But while I am typing, two quick replies on the above:

re#7

you say that $c$ is given by nature but $1 m/s$ is given by human history. But $c$ is precisely that, too: a fact of nature expressed relative to human history, namely 299792458 times that historical accident.

Consider this: there is no sense in asking “What would a universe be like in which the speed of light were twice of what it is in ours, but otherwise all the laws of nature are the same.”

Instead, all that makes sense are relative statements, such as “The typical speed scale of those self-replicating amino-acids on that blue planet is roughly 300000000 times smaller than the speed of light”.

re #6:

I think the point here is that, yes, the speed of light in our theory will be a fixed (and in this sense constant, yes) element in some abstract vector space, but to apply the theory to nature we next need to identify this abstract vector space with the one “in nature”. It is that second identification which makes the unit.

But, as I said, I won’t try hard to make anyone not say “constant of nature” for “speed of light”.

]]>Urs, I certainly accept what you say, but I think I’d like to slightly reword some of what appears at physical unit.

Physical units are often called physical constants. But by definition physical units are arbitrary choices made in the desciption of a physical system. Of course once made, one wants to keep these choices constant, such as to be useful.

Is it usual to refer to a meter as a “physical constant”? I thought what was meant in the looser meaning of physical constant is (quoting Wikipedia) some “quantity that is generally believed to be both universal in nature and constant in time”, e.g. the speed of light $c$. Of course it makes no sense to call $c$ a mathematical constant, precisely because it is dimensional. But still, the *physical quantity* $c$ comes from nature, and within physical theory as it has been developed, is less arbitrary (for lack of a better word) than say 1m./sec, whose significance is only historical.

So I guess what I propose is to replace the first cited sentence with “Some physical units, often called *natural units* (see below), are often called physical constants. […]” Then point to a section on natural units. Of course humans may choose between different systems of natural units, e.g., do we choose Planck units or something else.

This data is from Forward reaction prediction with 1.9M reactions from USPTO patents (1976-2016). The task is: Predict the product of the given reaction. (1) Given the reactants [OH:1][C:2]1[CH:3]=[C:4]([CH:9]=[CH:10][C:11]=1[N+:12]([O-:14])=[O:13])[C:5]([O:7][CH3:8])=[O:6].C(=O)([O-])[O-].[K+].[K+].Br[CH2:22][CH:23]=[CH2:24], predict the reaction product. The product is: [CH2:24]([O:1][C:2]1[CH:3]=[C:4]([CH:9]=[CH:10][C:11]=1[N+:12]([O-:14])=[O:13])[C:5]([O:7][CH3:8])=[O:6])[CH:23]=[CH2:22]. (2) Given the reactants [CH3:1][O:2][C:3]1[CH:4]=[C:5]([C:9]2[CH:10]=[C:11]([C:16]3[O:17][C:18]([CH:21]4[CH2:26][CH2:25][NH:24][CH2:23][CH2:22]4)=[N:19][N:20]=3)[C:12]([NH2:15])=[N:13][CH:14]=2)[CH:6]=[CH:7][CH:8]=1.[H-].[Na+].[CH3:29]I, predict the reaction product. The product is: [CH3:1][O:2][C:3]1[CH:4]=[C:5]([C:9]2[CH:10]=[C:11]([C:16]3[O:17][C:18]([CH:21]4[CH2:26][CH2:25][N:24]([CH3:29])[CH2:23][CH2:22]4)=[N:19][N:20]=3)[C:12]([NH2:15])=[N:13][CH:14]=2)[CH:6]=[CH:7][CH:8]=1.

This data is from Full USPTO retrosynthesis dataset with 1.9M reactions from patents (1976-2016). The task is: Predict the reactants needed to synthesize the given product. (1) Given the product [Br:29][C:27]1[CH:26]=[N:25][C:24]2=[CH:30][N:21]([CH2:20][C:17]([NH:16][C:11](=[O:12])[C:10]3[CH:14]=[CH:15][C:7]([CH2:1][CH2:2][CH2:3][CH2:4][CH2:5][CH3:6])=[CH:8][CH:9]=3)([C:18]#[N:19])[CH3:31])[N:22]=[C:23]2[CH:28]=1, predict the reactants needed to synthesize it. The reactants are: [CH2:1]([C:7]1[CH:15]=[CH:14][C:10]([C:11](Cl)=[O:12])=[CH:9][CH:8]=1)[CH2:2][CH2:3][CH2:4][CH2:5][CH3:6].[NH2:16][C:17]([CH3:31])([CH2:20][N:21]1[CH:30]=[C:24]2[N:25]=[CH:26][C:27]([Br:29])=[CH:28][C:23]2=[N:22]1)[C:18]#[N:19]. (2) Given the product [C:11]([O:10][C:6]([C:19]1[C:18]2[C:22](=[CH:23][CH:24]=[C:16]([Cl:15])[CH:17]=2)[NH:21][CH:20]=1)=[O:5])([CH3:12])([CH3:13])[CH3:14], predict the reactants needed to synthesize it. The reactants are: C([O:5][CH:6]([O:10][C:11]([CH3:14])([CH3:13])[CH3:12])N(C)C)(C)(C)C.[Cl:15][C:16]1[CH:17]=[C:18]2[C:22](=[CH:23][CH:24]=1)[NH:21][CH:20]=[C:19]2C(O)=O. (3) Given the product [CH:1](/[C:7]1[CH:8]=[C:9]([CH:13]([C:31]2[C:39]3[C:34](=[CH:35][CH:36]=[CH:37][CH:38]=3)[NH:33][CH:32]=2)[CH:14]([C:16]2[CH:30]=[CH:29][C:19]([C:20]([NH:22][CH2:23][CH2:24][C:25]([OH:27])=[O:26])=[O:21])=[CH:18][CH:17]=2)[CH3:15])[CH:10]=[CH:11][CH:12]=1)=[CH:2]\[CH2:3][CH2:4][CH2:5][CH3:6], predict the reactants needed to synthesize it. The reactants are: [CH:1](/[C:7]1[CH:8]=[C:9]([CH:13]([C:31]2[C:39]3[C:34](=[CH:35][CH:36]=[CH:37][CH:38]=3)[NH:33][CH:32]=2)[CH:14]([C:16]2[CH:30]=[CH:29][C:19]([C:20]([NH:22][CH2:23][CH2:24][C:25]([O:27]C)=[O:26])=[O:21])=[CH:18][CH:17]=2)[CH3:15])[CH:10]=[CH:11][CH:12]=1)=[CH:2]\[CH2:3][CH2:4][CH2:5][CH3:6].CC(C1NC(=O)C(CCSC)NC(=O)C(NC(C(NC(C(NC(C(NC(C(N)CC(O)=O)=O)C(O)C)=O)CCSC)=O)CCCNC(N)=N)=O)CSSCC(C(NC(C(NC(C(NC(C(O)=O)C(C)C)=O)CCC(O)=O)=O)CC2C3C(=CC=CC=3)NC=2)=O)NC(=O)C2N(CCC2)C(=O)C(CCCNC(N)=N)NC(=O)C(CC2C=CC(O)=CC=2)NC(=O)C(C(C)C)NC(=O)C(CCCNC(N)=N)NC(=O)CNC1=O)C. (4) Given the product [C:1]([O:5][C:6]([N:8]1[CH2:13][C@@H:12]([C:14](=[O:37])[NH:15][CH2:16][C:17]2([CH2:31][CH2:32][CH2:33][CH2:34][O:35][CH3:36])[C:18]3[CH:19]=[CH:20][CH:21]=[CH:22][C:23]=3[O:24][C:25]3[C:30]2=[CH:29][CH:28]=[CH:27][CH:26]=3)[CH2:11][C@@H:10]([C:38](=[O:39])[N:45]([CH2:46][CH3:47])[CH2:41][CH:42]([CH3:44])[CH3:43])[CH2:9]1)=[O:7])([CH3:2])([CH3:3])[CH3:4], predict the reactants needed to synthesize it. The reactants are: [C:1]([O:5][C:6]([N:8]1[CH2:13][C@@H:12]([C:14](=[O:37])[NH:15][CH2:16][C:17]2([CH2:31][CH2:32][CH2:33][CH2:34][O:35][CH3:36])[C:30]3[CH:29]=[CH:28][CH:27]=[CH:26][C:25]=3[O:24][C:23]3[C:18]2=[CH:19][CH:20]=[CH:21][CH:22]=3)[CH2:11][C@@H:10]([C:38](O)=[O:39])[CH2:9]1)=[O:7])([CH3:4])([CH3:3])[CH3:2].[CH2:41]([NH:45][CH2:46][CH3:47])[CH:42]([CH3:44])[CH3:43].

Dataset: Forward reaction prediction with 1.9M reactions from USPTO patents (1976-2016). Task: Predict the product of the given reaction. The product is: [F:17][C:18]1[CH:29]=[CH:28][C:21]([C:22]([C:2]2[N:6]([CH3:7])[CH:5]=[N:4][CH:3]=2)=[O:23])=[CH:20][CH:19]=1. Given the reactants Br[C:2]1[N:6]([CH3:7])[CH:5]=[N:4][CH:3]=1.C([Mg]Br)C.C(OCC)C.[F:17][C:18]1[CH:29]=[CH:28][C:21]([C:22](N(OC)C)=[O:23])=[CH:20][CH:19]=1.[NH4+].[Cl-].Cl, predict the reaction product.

If one believes that a “constant” has to be a *number*, then I can certainly see the argument that something like the speed of light is more of a “unit”. But mightn’t we be able to make sense of calling it a “constant” if we allow a constant to be an element of some 1-dimensional real vector space that lacks a canonical basis? E.g. the speed of light would be an element of $Hom(T,D)$ where $T$ is the 1D real vector space measuring times and $D$ the 1D real vector space measuring distances (neither of which has a canonical basis either)? (The speed of light is a bad example here, because once we move to special relativity $T$ and $D$ are not canonically singled out as subspaces of spacetime, but maybe you get the point.)

It is entirely common to call them “constants”, but I am just suggesting that fundamentally “units” is really the right term. But I am not trying to stop people say that the speed of light is a “constant”.

So a meter is a physical unit, and a second is, and so is the quotient of a meter by a second, and so is any multiple of this.

But of course it is entirely common to say “constants” here. I don’t mean to fight about this. I just made a remark.

]]>Right, I am familiar with things like $E^2 - p^2 = m^2$.

The story I’ve always told myself is that “constants” like $c$, $h$, etc. allow one to make canonical identifications of dimensions, e.g., via $c = 1$ we have an explicit identification $[length] = [time]$, etc. But I’d never heard we should *not* call them constants. What would be the right term then?

Right, that’s what I wanted to say, that a “constant of nature” strictly speaking should be a dimensionless number.

For quantities such as c, in isolation they are artifacts of our description of the world, not of the world. That’s why when you go visit somebody’s office at the LCH, you’ll never see them write any “c” or “h”. (The way they say is that “all these constants are set to 1”).

(This is something to shock the “man on the street” with: the man on the street thinks that a big insight of Einstein was that $E = m c^2$. But actually what hep physicists write is $E = m$. (Or rather: $E^2 = m^2 + p^2$).)

Of course if the speed of light would actually change over time or in space, and you could compare $c_1$ and $c_2$, then the quotient $c_1/c_2$ would indeed by an intrinsic property of nature.

]]>Thanks for writing this, Urs! (There was a bit about units of measurement at unit, but I agree it’s probably better to have a stand-alone entry.)

Where you speak of constants of nature: one could get the impression that you mean just dimensionless constants like the famous “137”. I would have thought quantities like $c$, $h$, and the Planck length might also count: they are dimensionful, but the quantities to which they refer are natural and fundamental: God-given units of measurement so to speak. What would you say?

]]>started some remarks at *physical unit*. But I really need to stop with that now and do more urgent things…